Correlation between microtensile bond strength data and clinical outcome of Class V restorations

Abstract

Objective

To determine if the results of resin–dentin microtensile bond strength (μTBS) is correlated with the outcome parameters of clinical studies on non-retentive Class V restorations.

Methods

Resin–dentin μTBS data were obtained from one test center; the in vitro tests were all performed by the same operator. The μTBS testing was performed 8 h after bonding and after 6 months of storing the specimens in water. Pre-test failures (PTFs) of specimens were included in the analysis, attributing them a value of 1 MPa. Prospective clinical studies on cervical restorations (Class V) with an observation period of at least 18 months were searched in the literature. The clinical outcome variables were retention loss, marginal discoloration and marginal integrity. Furthermore, an index was formulated to be better able to compare the laboratory and clinical results. Estimates of adhesive effects in a linear mixed model were used to summarize the clinical performance of each adhesive between 12 and 36 months. Spearman correlations between these clinical performances and the μTBS values were calculated subsequently.

Results

Thirty-six clinical studies with 15 adhesive/restorative systems for which μTBS data were also available were included in the statistical analysis. In general 3-step and 2-step etch-and-rinse systems showed higher bond strength values than the 2-step/3-step self-etching systems, which, however, produced higher values than the 1-step self-etching and the resin modified glass ionomer systems. Prolonged water storage of specimens resulted in a significant decrease of the mean bond strength values in 5 adhesive systems (Wilcoxon, p < 0.05). There was a significant correlation between μTBS values both after 8 h and 6 months of storage and marginal discoloration ( r = 0.54 and r = 0.67, respectively). However, the same correlation was not found between μTBS values and the retention rate, clinical index or marginal integrity.

Significance

As μTBS data of adhesive systems, especially after water storage for 6 months, showed a good correlation with marginal discoloration in short-term clinical Class V restorations, longitudinal clinical trials should explore whether early marginal staining is predictive for future retention loss in non-carious cervical restorations.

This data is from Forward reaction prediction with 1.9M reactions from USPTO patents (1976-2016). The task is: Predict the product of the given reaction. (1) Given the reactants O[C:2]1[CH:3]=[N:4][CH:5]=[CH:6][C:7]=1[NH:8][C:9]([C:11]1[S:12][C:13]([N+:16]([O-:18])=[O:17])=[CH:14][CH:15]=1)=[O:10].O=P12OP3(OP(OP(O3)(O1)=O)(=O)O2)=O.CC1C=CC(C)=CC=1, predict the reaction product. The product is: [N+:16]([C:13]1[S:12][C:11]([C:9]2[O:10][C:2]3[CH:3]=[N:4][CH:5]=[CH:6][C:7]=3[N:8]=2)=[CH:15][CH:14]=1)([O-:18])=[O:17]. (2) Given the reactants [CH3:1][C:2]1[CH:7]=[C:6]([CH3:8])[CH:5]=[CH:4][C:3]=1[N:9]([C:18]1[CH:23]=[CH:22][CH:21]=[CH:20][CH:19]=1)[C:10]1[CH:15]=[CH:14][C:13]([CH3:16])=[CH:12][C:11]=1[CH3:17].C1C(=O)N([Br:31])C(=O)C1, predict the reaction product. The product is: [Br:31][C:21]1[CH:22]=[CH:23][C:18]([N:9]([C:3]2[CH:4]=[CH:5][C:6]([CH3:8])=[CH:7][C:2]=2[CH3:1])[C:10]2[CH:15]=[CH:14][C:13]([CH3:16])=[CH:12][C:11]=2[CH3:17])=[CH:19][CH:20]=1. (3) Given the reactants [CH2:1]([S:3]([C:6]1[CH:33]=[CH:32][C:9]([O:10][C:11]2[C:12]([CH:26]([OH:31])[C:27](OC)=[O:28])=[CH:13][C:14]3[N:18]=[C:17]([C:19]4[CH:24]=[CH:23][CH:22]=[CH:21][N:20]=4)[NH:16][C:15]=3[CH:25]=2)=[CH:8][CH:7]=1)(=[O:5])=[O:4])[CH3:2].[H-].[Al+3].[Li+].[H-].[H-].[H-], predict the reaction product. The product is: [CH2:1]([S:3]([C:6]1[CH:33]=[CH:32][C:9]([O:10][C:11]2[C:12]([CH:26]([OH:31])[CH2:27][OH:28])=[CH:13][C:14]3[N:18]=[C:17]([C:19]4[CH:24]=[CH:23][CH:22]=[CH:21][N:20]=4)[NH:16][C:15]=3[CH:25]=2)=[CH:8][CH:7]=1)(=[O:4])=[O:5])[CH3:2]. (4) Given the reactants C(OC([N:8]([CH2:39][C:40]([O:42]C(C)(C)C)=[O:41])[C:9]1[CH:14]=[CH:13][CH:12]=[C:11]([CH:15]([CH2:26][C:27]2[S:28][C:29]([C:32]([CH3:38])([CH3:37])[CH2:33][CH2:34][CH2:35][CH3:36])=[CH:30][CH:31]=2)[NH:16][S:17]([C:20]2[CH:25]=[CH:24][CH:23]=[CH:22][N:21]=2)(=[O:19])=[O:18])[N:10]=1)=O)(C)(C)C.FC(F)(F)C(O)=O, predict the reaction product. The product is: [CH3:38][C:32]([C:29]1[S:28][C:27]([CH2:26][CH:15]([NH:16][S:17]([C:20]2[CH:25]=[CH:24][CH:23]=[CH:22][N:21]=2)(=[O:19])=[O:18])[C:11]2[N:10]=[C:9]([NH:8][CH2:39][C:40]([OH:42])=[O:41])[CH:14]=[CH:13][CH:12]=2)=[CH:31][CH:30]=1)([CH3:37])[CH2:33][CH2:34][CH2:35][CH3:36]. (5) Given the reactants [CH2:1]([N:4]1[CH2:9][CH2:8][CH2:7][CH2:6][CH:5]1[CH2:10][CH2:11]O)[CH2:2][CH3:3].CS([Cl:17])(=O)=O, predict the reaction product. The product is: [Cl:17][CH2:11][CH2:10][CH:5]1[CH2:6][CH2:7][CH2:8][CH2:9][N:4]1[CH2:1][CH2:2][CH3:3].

Introduction

Dental adhesive systems are evaluated in the laboratory using various methods: bond strength tests, penetration of tracers along the restorative material/tooth substance interface, morphological characteristics of the interface, and marginal adaptation of restorations . Bond strength tests are the most widely used laboratory method for assessing the ability of a dental bonding system to establish a bond between the restorative material and the biologic substrate, i.e. dentin and/or enamel. There are a variety of different approaches to test for the bonding capabilities. To date, there is no international consensus on which is the most appropriate approach and what should be the adequate parameters to evaluate the bond strength. The ISO Technical Specification on “Testing the adhesion to tooth structure” (No. 11405, first edition 1994, second edition 2003) describes the methodology for shear and tensile bond strength tests, which are also the most popular tests .

Application of the μTBS test has substantially increased over the last 3–5 years. Many studies publish tests after only 24 h of water storage. However, it has been proven that prolonged water storage is a challenge for the interface between restorative material and tooth substance and may degrade this bond over time . The different dental adhesive system formulations and the components of the resin–dentin bond react differently to this challenge.

The clinical significance of bond strength tests has been discussed in many papers ; however, many researchers doubt the importance of these laboratory tests. The failure to correlate bond strength results on a product level with clinical outcomes, even with early adhesive systems that showed low bond strength, supports this skepticism .